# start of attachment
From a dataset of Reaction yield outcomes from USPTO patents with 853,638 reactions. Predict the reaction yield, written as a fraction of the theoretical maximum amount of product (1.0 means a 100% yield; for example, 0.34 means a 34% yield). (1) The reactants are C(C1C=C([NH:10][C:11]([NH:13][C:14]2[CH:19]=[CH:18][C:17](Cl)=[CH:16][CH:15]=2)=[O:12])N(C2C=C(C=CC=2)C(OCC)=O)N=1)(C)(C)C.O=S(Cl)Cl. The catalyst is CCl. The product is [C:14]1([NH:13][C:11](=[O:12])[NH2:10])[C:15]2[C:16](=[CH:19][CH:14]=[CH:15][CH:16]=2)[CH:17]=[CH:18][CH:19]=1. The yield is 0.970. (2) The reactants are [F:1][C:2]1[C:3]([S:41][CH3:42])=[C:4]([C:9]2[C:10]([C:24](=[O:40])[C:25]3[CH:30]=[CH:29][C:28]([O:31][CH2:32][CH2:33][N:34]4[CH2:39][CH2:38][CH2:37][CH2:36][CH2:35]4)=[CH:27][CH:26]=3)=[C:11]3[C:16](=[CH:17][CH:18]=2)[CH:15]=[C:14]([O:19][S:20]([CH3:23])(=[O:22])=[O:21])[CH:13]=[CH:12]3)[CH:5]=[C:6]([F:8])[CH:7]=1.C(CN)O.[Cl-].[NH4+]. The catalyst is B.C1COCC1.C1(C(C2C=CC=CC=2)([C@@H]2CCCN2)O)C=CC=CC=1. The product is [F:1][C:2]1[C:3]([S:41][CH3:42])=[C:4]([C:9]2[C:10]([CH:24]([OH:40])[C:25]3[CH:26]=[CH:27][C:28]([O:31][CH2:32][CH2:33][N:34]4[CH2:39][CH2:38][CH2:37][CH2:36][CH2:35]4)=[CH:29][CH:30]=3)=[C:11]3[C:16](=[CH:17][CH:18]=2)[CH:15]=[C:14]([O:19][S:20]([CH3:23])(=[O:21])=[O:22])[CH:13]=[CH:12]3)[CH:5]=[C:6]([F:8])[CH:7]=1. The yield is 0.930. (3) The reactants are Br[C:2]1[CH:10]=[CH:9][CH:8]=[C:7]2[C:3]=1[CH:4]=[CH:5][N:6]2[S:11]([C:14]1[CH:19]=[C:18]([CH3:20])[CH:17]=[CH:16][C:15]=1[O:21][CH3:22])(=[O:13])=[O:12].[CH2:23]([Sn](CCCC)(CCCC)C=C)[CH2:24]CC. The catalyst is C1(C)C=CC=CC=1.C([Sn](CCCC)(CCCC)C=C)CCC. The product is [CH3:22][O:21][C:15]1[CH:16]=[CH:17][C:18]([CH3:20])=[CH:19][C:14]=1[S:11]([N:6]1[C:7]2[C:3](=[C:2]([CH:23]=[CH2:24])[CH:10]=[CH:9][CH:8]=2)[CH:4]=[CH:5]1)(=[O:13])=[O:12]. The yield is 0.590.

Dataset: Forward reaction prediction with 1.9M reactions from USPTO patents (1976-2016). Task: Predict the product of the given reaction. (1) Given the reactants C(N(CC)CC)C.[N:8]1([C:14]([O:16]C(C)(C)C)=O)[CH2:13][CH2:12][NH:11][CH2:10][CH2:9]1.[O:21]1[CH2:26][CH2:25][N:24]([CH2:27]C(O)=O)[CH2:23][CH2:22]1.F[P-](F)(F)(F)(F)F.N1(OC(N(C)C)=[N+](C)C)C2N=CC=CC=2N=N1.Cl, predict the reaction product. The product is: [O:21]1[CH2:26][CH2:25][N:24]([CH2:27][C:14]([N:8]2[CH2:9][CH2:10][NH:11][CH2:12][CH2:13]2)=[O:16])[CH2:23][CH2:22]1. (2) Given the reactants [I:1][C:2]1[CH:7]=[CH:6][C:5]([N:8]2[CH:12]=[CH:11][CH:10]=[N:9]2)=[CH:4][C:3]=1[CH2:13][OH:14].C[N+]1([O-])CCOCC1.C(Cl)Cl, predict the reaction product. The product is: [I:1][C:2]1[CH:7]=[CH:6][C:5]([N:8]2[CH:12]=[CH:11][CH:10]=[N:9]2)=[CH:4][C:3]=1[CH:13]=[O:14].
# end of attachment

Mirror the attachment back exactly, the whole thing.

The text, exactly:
From a dataset of Reaction yield outcomes from USPTO patents with 853,638 reactions. Predict the reaction yield, written as a fraction of the theoretical maximum amount of product (1.0 means a 100% yield; for example, 0.34 means a 34% yield). (1) The reactants are C(C1C=C([NH:10][C:11]([NH:13][C:14]2[CH:19]=[CH:18][C:17](Cl)=[CH:16][CH:15]=2)=[O:12])N(C2C=C(C=CC=2)C(OCC)=O)N=1)(C)(C)C.O=S(Cl)Cl. The catalyst is CCl. The product is [C:14]1([NH:13][C:11](=[O:12])[NH2:10])[C:15]2[C:16](=[CH:19][CH:14]=[CH:15][CH:16]=2)[CH:17]=[CH:18][CH:19]=1. The yield is 0.970. (2) The reactants are [F:1][C:2]1[C:3]([S:41][CH3:42])=[C:4]([C:9]2[C:10]([C:24](=[O:40])[C:25]3[CH:30]=[CH:29][C:28]([O:31][CH2:32][CH2:33][N:34]4[CH2:39][CH2:38][CH2:37][CH2:36][CH2:35]4)=[CH:27][CH:26]=3)=[C:11]3[C:16](=[CH:17][CH:18]=2)[CH:15]=[C:14]([O:19][S:20]([CH3:23])(=[O:22])=[O:21])[CH:13]=[CH:12]3)[CH:5]=[C:6]([F:8])[CH:7]=1.C(CN)O.[Cl-].[NH4+]. The catalyst is B.C1COCC1.C1(C(C2C=CC=CC=2)([C@@H]2CCCN2)O)C=CC=CC=1. The product is [F:1][C:2]1[C:3]([S:41][CH3:42])=[C:4]([C:9]2[C:10]([CH:24]([OH:40])[C:25]3[CH:26]=[CH:27][C:28]([O:31][CH2:32][CH2:33][N:34]4[CH2:39][CH2:38][CH2:37][CH2:36][CH2:35]4)=[CH:29][CH:30]=3)=[C:11]3[C:16](=[CH:17][CH:18]=2)[CH:15]=[C:14]([O:19][S:20]([CH3:23])(=[O:21])=[O:22])[CH:13]=[CH:12]3)[CH:5]=[C:6]([F:8])[CH:7]=1. The yield is 0.930. (3) The reactants are Br[C:2]1[CH:10]=[CH:9][CH:8]=[C:7]2[C:3]=1[CH:4]=[CH:5][N:6]2[S:11]([C:14]1[CH:19]=[C:18]([CH3:20])[CH:17]=[CH:16][C:15]=1[O:21][CH3:22])(=[O:13])=[O:12].[CH2:23]([Sn](CCCC)(CCCC)C=C)[CH2:24]CC. The catalyst is C1(C)C=CC=CC=1.C([Sn](CCCC)(CCCC)C=C)CCC. The product is [CH3:22][O:21][C:15]1[CH:16]=[CH:17][C:18]([CH3:20])=[CH:19][C:14]=1[S:11]([N:6]1[C:7]2[C:3](=[C:2]([CH:23]=[CH2:24])[CH:10]=[CH:9][CH:8]=2)[CH:4]=[CH:5]1)(=[O:13])=[O:12]. The yield is 0.590.

Dataset: Forward reaction prediction with 1.9M reactions from USPTO patents (1976-2016). Task: Predict the product of the given reaction. (1) Given the reactants C(N(CC)CC)C.[N:8]1([C:14]([O:16]C(C)(C)C)=O)[CH2:13][CH2:12][NH:11][CH2:10][CH2:9]1.[O:21]1[CH2:26][CH2:25][N:24]([CH2:27]C(O)=O)[CH2:23][CH2:22]1.F[P-](F)(F)(F)(F)F.N1(OC(N(C)C)=[N+](C)C)C2N=CC=CC=2N=N1.Cl, predict the reaction product. The product is: [O:21]1[CH2:26][CH2:25][N:24]([CH2:27][C:14]([N:8]2[CH2:9][CH2:10][NH:11][CH2:12][CH2:13]2)=[O:16])[CH2:23][CH2:22]1. (2) Given the reactants [I:1][C:2]1[CH:7]=[CH:6][C:5]([N:8]2[CH:12]=[CH:11][CH:10]=[N:9]2)=[CH:4][C:3]=1[CH2:13][OH:14].C[N+]1([O-])CCOCC1.C(Cl)Cl, predict the reaction product. The product is: [I:1][C:2]1[CH:7]=[CH:6][C:5]([N:8]2[CH:12]=[CH:11][CH:10]=[N:9]2)=[CH:4][C:3]=1[CH:13]=[O:14].